The Social Media Guide To Warmongering


Between 1914 and 1918, half a generation of British, French, Germans, as well as countless others including Australians, went to their deaths as a result of the Great War. Not every one of them was a willing combatant, many were conscripts or went under threat of conscription and countless others felt the duress of "patriotic" efforts such as the White Feather campaigns.

But the hastily constructed imperial-industrial-military killing machines of the first world war would not have been possible without the enthusiastic participation of a huge section of the population. In capitals around Europe, crowds celebrated the outbreak of war. Spurred on by what might have been the first global mass media propaganda campaigns, the ranks of national armies swelled with willing volunteers. In the first six months of the war (and prior to conscription), the number of new enlistments in Britain alone was close to a million.

The generation who vocally backed the war in 1914 had no experience of war on foreign soil. Prior to August 1914, the last major conflict on European soil was the Franco-Prussian war of 1870, and in an era where the average person lived to about 55, this was well beyond living memory.

Like the generation of 1914, today’s Facebook twentysomethings live in a world where war happens elsewhere. Foreign conflicts have value for as long as their shape and momentum makes them attractive to the Western eye. Crises such as Libya (Gaddafi v The People) or Egypt (Mubarak v Facebook) capture the public imagination as long as they retain a sense of spectacle and a crowd pleasing narrative.

Meanwhile, drawn out disputes which don’t provide for exciting new footage and complex ones which defy the 30-second news grab go largely ignored in the collective Western consciousness.

In raising awareness of the conflict in Uganda, the makers of the Kony 2012 video have succeeded where others have failed through their willingness to disregard the facts. In their version the tribal, religious and economic motivations of the LRA are glossed over in favour of simply blaming Kony for the entire conflict.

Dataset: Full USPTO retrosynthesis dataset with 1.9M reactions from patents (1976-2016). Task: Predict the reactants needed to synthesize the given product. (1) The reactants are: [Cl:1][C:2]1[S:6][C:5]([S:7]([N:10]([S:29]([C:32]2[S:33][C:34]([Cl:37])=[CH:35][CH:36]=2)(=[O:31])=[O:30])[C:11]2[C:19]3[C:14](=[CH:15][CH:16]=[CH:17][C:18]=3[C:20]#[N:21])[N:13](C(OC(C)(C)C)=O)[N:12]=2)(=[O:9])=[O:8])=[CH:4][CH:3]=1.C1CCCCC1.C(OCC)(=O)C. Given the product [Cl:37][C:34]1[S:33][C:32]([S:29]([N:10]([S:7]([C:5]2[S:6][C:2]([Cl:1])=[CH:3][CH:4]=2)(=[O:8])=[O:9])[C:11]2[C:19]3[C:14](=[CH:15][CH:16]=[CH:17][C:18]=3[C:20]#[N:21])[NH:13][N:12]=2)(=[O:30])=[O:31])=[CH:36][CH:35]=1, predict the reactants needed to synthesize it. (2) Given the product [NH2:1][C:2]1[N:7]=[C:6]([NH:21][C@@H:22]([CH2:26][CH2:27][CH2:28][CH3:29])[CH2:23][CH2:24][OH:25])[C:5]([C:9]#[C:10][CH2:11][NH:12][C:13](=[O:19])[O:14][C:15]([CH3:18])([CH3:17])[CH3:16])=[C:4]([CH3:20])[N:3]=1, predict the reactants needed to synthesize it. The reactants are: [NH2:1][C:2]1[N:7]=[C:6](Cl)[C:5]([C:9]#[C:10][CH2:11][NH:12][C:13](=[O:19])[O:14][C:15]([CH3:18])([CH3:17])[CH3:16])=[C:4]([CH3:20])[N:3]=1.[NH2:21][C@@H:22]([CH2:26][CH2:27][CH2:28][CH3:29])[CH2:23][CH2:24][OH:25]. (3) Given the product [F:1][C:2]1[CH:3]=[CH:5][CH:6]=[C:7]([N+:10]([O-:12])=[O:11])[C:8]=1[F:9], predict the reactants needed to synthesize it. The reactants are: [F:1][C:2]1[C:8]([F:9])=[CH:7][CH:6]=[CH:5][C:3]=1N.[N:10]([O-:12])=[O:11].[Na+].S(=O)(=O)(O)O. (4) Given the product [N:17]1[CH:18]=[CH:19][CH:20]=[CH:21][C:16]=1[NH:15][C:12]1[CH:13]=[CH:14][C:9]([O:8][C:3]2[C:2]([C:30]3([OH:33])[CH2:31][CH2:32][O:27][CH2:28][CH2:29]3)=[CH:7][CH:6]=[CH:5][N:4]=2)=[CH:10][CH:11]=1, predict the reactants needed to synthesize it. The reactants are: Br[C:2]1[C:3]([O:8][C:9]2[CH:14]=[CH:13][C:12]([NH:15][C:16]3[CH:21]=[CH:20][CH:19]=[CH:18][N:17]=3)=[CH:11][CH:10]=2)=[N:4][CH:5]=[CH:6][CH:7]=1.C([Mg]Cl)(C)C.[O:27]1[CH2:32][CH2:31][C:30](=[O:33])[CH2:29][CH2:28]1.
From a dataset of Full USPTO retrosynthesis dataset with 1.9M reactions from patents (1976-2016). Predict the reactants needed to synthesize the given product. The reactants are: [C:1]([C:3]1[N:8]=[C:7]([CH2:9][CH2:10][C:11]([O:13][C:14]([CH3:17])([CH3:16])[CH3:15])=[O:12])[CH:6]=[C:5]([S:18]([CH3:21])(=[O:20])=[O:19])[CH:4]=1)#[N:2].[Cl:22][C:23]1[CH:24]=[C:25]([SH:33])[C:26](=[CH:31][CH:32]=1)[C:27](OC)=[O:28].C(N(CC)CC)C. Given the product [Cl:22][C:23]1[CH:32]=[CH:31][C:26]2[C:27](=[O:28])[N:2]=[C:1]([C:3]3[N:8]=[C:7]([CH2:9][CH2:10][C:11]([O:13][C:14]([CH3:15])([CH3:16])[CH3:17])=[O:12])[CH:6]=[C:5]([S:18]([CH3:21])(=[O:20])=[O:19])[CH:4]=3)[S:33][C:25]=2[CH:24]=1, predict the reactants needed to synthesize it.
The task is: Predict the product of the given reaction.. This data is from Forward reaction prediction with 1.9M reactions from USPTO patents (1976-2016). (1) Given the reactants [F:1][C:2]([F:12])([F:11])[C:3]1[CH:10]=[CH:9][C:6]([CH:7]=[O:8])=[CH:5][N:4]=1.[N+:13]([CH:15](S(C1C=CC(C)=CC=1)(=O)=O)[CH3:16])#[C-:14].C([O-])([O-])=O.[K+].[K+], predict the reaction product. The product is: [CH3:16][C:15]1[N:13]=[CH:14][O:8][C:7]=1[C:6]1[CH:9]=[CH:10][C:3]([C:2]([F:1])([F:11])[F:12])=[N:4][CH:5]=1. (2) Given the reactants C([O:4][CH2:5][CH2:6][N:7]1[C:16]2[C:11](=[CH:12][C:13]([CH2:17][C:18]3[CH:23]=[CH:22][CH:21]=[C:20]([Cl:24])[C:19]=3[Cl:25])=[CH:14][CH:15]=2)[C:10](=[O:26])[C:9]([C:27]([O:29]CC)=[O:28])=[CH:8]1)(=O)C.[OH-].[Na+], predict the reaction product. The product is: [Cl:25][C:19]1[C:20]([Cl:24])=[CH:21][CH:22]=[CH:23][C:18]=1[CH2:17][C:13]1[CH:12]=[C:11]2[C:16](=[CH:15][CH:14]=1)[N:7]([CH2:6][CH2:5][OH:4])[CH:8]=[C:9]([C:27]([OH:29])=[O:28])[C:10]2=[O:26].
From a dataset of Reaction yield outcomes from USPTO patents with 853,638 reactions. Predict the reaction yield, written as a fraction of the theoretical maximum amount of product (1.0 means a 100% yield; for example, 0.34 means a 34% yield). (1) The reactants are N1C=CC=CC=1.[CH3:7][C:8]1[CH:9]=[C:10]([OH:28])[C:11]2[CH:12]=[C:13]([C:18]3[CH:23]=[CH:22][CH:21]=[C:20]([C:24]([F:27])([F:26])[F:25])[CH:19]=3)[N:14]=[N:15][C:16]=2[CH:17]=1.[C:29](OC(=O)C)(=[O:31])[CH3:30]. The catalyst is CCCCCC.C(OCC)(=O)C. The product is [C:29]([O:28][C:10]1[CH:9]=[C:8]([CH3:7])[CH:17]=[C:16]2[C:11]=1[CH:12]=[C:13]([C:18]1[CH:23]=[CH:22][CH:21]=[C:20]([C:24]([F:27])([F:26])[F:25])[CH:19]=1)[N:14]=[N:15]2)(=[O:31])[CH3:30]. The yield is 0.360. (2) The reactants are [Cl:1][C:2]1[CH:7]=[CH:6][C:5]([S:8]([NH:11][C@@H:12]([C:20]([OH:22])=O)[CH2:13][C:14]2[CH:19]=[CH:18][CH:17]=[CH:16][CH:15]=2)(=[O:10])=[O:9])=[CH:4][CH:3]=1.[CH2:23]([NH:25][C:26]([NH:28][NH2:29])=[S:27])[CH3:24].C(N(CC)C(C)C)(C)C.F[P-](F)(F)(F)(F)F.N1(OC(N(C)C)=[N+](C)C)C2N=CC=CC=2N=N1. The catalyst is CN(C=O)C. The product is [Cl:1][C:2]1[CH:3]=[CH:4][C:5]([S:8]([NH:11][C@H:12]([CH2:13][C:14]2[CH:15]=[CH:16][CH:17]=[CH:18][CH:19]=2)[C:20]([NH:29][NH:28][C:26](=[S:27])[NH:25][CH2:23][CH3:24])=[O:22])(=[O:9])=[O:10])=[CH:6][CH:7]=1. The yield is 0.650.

In their version, Kony (one of the world’s most wanted men) has escaped justice not despite the efforts of the international community but because he is "not famous enough". In their version, the Ugandan Government, reviled by human rights activists around the world, is the antidote to the current humanitarian crisis. In their version, most disturbingly, direct military intervention is the answer.

There is a name for communication aimed at influencing people towards military action: War propaganda. The Kony video is nothing more than war propaganda interspersed with enough pop-sociological drivel and slick production techniques to make it palatable to current viewing tastes. Its style is the social-media-savvy political communication style of the Arab Spring, but its content is cynical militarist propaganda in its purest form. An invocation of the glories of foreign war for the internet generation Imperialism for the hipster.

The Kony 2012 "cause" isn’t likely to last any longer than the last fad, and between the new crisis in Afghanistan, ongoing instability in Iraq and Iran and Israel staring each other down over nuclear weapons, the United States is unlikely to get involved in another foreign war, even in an election year.

Meanwhile, though, Invisible Children’s gleeful propaganda has taught us a lot more about ourselves than it has about East Africa. Like the children of Europe 1914, a not insignificant portion of Facebook users seem to regard war as something to be celebrated, barracked for and "liked".

It has been 40 years since Australia last suffered large-scale losses as the result of a foreign war, about the same as in Europe 1914. People live longer, now, but maybe our historical memories are much shorter. Nonetheless, the ease by which millions can be so easily manipulated towards picking a side in matters of life and death asks real questions about the cruelty, or at least the credulity, of our age.

Ten years from now, it is probable that the only tangible result of the Kony 2012 campaign will be the swelling of a few American trust funds. But the whole sick fiasco has demonstrated that it’s not just the oppressed and the downtrodden who are learning the lessons of Tahrir Square. The dictators, warmongers and profiteers are learning them too.

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